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U.S. Boxer Gets 2nd Chance, Then Gets Knocked Out

July 18, 1986|RANDY HARVEY | Times Staff Writer

MOSCOW — After 48 hours of contemplation, the Jury of the Competition--three Soviets and one American, met Thursday morning to rule on the case of Harvey Richards of Springfield, Ill., vs. Niels Hausgaard Madsen of Denmark.

The jury's decision? No decision.

That was the path of least resistance because Madsen had already left for home.

Fighting Richards in the quarterfinals of Goodwill Games boxing Tuesday, Madsen was doubled over in the second round by a low blow. The Soviet referee, Yuri Frolov, declared Madsen the winner, although according to international rules, Frolov should have deducted a point from Richards and resumed the bout.

The Americans protested, and Frolov was disqualified from officiating during the rest of the competition. Madsen, however, was allowed to advance to Thursday night's semifinals.

The Americans then filed a formal protest, and after a protocol dispute over which body would hear it, the Jury of the Competition of the Goodwill Games was selected.

By that time, Madsen had become ill and withdrawn.

At least that was the story told by U.S. officials.

A Danish official said Madsen was frustrated by the confusion and didn't feel like fighting any more.

He also indicated that Madsen didn't want any part of his intended semifinal opponent, the Soviet Union's Andrei Karavaev.

Madsen's mama didn't raise a fool. Richards, who didn't learn until noon Thursday that he had replaced Madsen in the semifinals, lasted about a minute into the third round before Karavaev knocked him out. He was hit with a combination, but Richards went down as if the scoreboard above the ring at the Olympic Sports Complex had fallen on him.

It has been that kind of tournament for the U.S. team, starting even before the fighting began. The Pentagon ruled that 11 boxers--10 from the military and one Defense Department civilian--were not allowed to participate. Reinforcements were sent, but they looked good only in the team picture.

Of the 23 American boxers, 3 advanced to Saturday night's finals.

Parker White, a middleweight from Richmond, Calif., beat the Soviet Union's Andrei Akulov Thursday afternoon, and lightweight Romallis Ellis of Atlanta won on points against the Soviet Union's Yuri Savochkin Thursday night. Flyweight Arthur Johnson of East St. Louis, Ill., had won his semifinal bout Tuesday night.

The victories by White and Ellis are the only two that Americans have scored in 13 bouts against the Soviets, who have lost four times in the entire tournament, once in a walkover.

The Soviets have finalists in all 12 weight classes, including both finalists in five events, which should make Saturday a red letter day.

Have the Soviets been that good? Or has the judging been that biased?

U.S. Coach Roosevelt Sanders opted for the former.

"They're boxing style has improved," he said. "They've copied from the West. They don't come at you from a stand-up position so much any more. There's a lot of lateral motion, slipping punches and counter punching."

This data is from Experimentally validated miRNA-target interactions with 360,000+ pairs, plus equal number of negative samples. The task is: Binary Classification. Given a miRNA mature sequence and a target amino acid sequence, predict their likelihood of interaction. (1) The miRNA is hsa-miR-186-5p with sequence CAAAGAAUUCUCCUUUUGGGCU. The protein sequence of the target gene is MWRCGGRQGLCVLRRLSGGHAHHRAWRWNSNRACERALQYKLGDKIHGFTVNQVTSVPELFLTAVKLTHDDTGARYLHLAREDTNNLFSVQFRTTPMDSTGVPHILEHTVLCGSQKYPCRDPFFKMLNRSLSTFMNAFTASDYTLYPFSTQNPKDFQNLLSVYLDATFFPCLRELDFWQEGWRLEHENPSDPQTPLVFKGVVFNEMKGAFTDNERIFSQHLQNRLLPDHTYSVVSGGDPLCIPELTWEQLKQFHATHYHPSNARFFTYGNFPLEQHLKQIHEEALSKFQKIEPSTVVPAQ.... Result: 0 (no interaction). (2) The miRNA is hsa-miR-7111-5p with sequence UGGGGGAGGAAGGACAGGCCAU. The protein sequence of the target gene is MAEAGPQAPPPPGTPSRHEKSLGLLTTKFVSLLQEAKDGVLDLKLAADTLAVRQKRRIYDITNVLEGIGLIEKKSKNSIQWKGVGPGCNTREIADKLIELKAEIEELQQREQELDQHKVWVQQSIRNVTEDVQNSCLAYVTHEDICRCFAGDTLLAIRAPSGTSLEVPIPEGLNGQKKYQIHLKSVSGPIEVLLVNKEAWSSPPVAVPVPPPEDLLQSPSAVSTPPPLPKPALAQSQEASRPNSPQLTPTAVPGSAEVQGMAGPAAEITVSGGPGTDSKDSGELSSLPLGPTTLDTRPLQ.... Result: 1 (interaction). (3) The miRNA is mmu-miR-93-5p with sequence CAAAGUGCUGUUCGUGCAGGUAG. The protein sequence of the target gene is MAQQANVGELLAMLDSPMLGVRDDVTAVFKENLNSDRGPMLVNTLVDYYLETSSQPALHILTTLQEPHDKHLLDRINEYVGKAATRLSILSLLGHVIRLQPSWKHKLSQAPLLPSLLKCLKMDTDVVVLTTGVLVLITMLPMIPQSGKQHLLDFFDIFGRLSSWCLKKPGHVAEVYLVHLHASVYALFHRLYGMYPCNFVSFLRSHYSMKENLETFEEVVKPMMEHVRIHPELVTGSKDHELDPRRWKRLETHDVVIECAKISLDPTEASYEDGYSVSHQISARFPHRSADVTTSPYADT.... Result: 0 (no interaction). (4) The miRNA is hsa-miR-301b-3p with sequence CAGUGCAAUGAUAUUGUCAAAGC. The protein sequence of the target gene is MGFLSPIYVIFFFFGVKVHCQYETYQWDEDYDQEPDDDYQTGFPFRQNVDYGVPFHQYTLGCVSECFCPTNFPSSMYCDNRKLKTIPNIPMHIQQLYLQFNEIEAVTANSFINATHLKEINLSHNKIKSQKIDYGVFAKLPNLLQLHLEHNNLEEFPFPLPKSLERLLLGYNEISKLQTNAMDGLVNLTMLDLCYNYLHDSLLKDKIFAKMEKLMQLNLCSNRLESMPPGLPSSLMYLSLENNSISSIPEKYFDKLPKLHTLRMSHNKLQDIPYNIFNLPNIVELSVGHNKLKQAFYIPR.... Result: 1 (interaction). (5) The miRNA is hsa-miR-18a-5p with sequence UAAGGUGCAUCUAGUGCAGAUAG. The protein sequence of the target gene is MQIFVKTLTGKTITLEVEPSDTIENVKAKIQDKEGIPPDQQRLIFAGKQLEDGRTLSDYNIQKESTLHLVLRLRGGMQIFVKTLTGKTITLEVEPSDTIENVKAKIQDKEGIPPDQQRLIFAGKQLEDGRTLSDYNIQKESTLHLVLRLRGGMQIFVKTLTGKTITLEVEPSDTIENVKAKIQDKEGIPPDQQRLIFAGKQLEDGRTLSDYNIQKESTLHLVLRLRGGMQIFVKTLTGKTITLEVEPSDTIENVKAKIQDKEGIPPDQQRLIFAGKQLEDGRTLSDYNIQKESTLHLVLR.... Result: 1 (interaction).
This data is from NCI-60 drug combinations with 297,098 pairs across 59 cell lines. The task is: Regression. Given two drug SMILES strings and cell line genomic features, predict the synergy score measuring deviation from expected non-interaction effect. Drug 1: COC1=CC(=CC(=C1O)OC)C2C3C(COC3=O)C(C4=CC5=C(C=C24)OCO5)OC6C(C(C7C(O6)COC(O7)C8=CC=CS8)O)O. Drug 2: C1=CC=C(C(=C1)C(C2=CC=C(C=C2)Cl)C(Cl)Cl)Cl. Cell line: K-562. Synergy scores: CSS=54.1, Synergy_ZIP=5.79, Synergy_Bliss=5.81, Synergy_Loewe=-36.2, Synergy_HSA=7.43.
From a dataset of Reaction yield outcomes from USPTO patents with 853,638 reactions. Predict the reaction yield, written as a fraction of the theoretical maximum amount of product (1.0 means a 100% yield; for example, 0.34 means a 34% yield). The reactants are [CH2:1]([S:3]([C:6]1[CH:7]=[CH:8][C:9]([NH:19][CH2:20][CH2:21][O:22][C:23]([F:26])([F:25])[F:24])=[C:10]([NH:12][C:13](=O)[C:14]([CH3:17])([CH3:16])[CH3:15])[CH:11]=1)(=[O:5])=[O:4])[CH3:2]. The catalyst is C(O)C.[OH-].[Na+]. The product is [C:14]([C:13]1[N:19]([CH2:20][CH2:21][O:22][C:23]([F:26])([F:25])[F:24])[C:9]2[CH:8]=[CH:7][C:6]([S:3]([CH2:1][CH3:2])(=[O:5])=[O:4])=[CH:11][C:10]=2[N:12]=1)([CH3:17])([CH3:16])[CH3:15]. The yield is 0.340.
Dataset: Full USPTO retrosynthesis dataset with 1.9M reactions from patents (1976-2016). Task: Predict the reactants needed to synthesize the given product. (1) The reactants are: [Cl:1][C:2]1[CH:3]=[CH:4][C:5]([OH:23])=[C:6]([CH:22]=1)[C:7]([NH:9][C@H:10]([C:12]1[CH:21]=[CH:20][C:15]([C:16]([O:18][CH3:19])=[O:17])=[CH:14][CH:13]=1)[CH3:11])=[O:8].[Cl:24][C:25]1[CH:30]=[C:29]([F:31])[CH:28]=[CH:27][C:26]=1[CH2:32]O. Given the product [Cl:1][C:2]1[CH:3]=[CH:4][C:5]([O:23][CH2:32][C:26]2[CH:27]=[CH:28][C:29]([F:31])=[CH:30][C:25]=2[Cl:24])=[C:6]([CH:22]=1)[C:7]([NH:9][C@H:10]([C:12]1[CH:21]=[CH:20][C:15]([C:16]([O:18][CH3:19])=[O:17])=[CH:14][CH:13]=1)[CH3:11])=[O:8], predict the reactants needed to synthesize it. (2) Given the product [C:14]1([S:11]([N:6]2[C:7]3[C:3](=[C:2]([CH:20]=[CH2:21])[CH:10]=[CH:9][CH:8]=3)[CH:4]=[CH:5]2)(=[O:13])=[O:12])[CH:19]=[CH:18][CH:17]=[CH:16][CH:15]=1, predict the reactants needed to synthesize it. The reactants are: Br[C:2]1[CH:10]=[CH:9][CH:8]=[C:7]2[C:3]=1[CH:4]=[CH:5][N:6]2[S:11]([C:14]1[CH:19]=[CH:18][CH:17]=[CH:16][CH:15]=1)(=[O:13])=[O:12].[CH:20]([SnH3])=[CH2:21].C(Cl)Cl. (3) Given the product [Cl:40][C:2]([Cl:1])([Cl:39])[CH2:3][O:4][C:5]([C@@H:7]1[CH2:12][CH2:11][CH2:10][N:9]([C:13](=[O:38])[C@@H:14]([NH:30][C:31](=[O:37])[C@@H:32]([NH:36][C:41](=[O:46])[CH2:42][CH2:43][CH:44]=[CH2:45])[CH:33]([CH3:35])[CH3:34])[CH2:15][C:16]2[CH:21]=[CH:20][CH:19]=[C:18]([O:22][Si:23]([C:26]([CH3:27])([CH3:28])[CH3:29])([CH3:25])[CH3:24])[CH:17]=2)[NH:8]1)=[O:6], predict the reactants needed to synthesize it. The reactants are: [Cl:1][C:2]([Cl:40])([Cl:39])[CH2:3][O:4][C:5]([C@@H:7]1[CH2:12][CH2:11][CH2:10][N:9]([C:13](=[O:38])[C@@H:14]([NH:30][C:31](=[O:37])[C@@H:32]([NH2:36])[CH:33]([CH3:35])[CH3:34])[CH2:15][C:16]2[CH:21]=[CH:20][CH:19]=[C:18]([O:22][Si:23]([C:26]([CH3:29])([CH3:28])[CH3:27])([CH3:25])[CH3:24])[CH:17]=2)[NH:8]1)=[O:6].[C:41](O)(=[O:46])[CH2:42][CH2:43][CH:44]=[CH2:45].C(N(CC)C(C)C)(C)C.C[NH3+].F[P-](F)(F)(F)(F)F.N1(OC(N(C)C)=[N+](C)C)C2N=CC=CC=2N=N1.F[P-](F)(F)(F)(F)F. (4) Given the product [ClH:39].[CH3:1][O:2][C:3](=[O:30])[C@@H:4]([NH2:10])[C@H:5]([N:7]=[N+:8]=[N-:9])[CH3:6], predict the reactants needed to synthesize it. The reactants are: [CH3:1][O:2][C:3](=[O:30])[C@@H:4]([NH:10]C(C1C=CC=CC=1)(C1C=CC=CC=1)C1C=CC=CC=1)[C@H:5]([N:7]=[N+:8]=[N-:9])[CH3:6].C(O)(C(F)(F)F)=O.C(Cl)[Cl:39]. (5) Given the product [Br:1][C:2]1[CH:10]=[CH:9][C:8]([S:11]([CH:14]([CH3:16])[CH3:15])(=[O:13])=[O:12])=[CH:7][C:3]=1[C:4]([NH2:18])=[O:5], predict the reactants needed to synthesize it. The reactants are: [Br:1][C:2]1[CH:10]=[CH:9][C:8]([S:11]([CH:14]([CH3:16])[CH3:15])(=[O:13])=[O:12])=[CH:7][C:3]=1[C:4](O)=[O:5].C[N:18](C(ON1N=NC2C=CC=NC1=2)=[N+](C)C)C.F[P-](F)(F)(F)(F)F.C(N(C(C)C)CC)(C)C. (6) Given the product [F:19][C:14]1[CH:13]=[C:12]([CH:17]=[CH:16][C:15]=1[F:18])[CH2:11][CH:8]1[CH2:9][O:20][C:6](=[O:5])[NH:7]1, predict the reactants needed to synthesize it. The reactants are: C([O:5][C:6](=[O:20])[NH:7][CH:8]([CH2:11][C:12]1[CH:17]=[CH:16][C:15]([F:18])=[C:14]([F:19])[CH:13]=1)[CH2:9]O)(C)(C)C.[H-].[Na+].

Sanders said the judging had been "very fair overall," although he had a couple of complaints Thursday.

He was particularly upset about the decision Tuesday afternoon that had gone against light middleweight Michael Moorer, a national champion from Monessen, Pa.

Moorer, who was beaten by Victor Egorov of the Soviet Union, 3-2, charged that it was a hometown decision, even though there was not a Soviet on the five-man panel.

The difference was made by a Romanian judge, who scored the bout a draw but gave the edge to the Soviet for aggressiveness.

"If we'd been in the U.S., that bout would have gone to Michael Moorer," said Sanders, who thought that the American had been the aggressor in two of the three rounds. "If it's the Soviets vs. the U.S., the U.S. won't get one bout. But if the Soviet team came to Sacramento, they'd get fair decisions."

Sanders admitted later that he had spoken in a fit of anger and, upon reviewing the judges' cards for the semifinals, found it difficult to make a case for collusion in favor of the Soviets.

In the other bout that Sanders thought should have gone the other way, light welterweight Roy Jones of Pensacola, Fla., lost Thursday night to Igor Ruzhnikov of the Soviet Union, 4-1. A Soviet voted against the American. But so did an American, and the Soviet had it scored closer than the American. The only judge voting for Jones was a Romanian.

There was no doubt about the other American losses, especially the one by Richards, who was awarded a bronze medal, as was Denmark's Madsen.

Later, Richards was near tears.

"I was really ready for this tournament," he said. "Then, something like this happens, and it takes all the strength out of you. I tried to get myself mentally up, but I didn't have anything left for the fight.

"A trauma like this really takes a lot out of you. It hurts."

So does Andrei Karavaev's left-right combination, which Niels Hausgaard Madsen managed to avoid.

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